Public Domain/IStock/Chloe Effron
Public Domain/IStock/Chloe Effron

10 Famous Birthdays to Celebrate in March

Public Domain/IStock/Chloe Effron
Public Domain/IStock/Chloe Effron

Some of our favorite historical figures were born in the month of March. We couldn't possibly name them all, but here are just a handful whose lives we'll be celebrating. 

1. MARCH 2, 1904: THEODOR GEISEL (A.K.A. DR. SEUSS)

As a student at Dartmouth during Prohibition, Geisel was caught hosting a gin-soaked get-together and was banned from the school's humor magazine, the Dartmouth Jack-O-Lantern.To keep publishing he used his middle name as a pen name: "Seuss." The "Dr." came later.

2. MARCH 3, 1911: JEAN HARLOW

Before Harlow became a leading lady and world famous sex symbol in the '30s, she did what any aspiring actor does: She worked as an extra. A teenaged Harlow and her mother were background characters in a few silent films in the late 1920s.

3. MARCH 6, 1806: ELIZABETH BARRETT BROWNING

The poetic meter in Edgar Allan Poe's "The Raven" might have originated with Browning's poem "Lady Geraldine's Courtship." Poe dedicated The Raven and Other Poems to her, “with the most enthusiastic admiration and with the most sincere esteem."

4. MARCH 14, 1879: ALBERT EINSTEIN

In 1907, Einstein had what he called the “happiest thought of my life.” It wasn't what you might expect—it was about a man falling from a building. Einstein realized that a person falling alongside a ball would not be able to recognize the effects of gravity on the ball. In other words, it’s all relative. This connection between gravity and acceleration became known as the equivalence principle.

5. MARCH 19, 1894: MOMS MABLEY

Moms Mabley and Pearl Bailey via Wikimedia Commons // Public Domain

Mabley was the first woman comedian to be featured at Harlem's famous Apollo Theater, and went on to appear on its stage more than any other performer in history.

6. MARCH 20, 1928: FRED ROGERS

Rogers wasn't just beloved by humans; Koko the gorilla was also a huge fan. The Stanford-educated Great Ape loved Mister Rogers' Neighborhood, and when Rogers took a trip to meet her, she not only embraced the television icon, but followed standard protocol based on what she'd seen on the show: she took his shoes off.

7. MARCH 21, 1685: JOHANN SEBASTIAN BACH

Bach and fellow German composer George Frideric Handel were born in the same year and share yet another (far less fun) biographical note: Both were operated on rather unsuccessfully by early—and rather dubious—oculist, John Taylor. He reportedly is to blame for rendering both men blind.

8. MARCH 24, 1874: HARRY HOUDINI

Houdini was famous for debunking mystics, but he held out some hope that the living could communicate with the dead. So he and his wife Bess made a pact that whoever died first would try to reach out from beyond the grave using a secret code derived from their private stage language. Houdini died first, and Bess held séances until 1936—but (barring one time, when a medium claimed to have received the message "Rosabelle- answer- tell-pray, answer- look- tell- answer, answer- tell," which spelled out “BELIEVE” in Houdini and Bess's private stage language and was quickly dismissed as a hoax) he never came through.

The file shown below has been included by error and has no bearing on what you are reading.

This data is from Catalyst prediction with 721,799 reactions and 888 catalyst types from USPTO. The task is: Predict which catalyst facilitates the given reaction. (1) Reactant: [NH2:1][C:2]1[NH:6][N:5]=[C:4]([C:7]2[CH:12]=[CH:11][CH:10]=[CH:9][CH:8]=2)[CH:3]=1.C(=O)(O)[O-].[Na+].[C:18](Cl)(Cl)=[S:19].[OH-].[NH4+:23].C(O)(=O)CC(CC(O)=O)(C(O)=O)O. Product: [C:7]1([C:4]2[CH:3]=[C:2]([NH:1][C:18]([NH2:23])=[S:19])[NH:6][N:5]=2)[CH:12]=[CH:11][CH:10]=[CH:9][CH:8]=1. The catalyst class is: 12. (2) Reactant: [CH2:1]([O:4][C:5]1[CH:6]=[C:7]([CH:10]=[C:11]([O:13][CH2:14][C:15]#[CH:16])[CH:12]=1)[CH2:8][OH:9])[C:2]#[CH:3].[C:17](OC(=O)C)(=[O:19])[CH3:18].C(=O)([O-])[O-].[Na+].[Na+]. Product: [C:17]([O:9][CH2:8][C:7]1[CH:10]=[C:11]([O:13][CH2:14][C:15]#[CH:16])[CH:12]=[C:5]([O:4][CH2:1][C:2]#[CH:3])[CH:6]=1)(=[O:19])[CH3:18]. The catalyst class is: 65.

9. MARCH 25, 1925: FLANNERY O'CONNOR

ajourneyroundmyskull, Flickr // CC BY 2.0

The author had a particular affinity for birds and in particular, peacocks. She owned and raised dozens of them, sending their discarded feathers to friends in the mail, and caring for her flock up until her death in 1964 at age 39.

10. MARCH 31, 1929: LIZ CLAIBORNE

In 1986, Claiborne’s company became the first one founded by a woman to be ranked on the Fortune 500 list.

nextArticle.image_alt|e
iStock
The Simple Way to Reheat Your French Fries and Not Have Them Turn Into a Soggy Mess
iStock
iStock

Some restaurant dishes are made to be doggy-bagged and reheated in the microwave the next day. Not French fries: The more crispy and delectable they are when they first arrive on your table, the more of a soggy disappointment they’ll be when you try to revive them at home. But as The Kitchn recently shared, there’s a secret to making leftover fries you’ll actually enjoy eating.

The key is to avoid the microwave altogether. Much of the appeal of fries comes from their crunchy, golden-brown exterior and their creamy potato center. This texture contrast is achieved by deep-frying, and all it takes is a few rotations around a microwave to melt it away. As the fries heat up, they create moisture, transforming all those lovely crispy parts into a flabby mess.

If you want your fries to maintain their crunch, you need to recreate the conditions they were cooked in initially. Set a large pan filled with about 2 tablespoons of oil for every 1 cup of fries you want to cook over medium-high heat. When you see the oil start to shimmer, add the fries in a single layer. After about a minute, flip them over and allow them to cook for half a minute to a minute longer.

By heating up fries with oil in a skillet, you produce something called the Maillard Reaction: This happens when high heat transforms proteins and sugars in food, creating the browning effect that gives fried foods their sought-after color, texture, and taste.

After your fries are nice and crisp, pull them out of the pan with tongs or a spatula, set them on a paper towel to absorb excess oil, and sprinkle them with salt. Now all you need is a perfect burger to feel like you’re eating a restaurant-quality meal at home.

[h/t The Kitchn]

nextArticle.image_alt|e
iStock
Bone Collector
iStock
iStock

SECTIONS

arrow
LIVE SMARTER
More from mental floss studios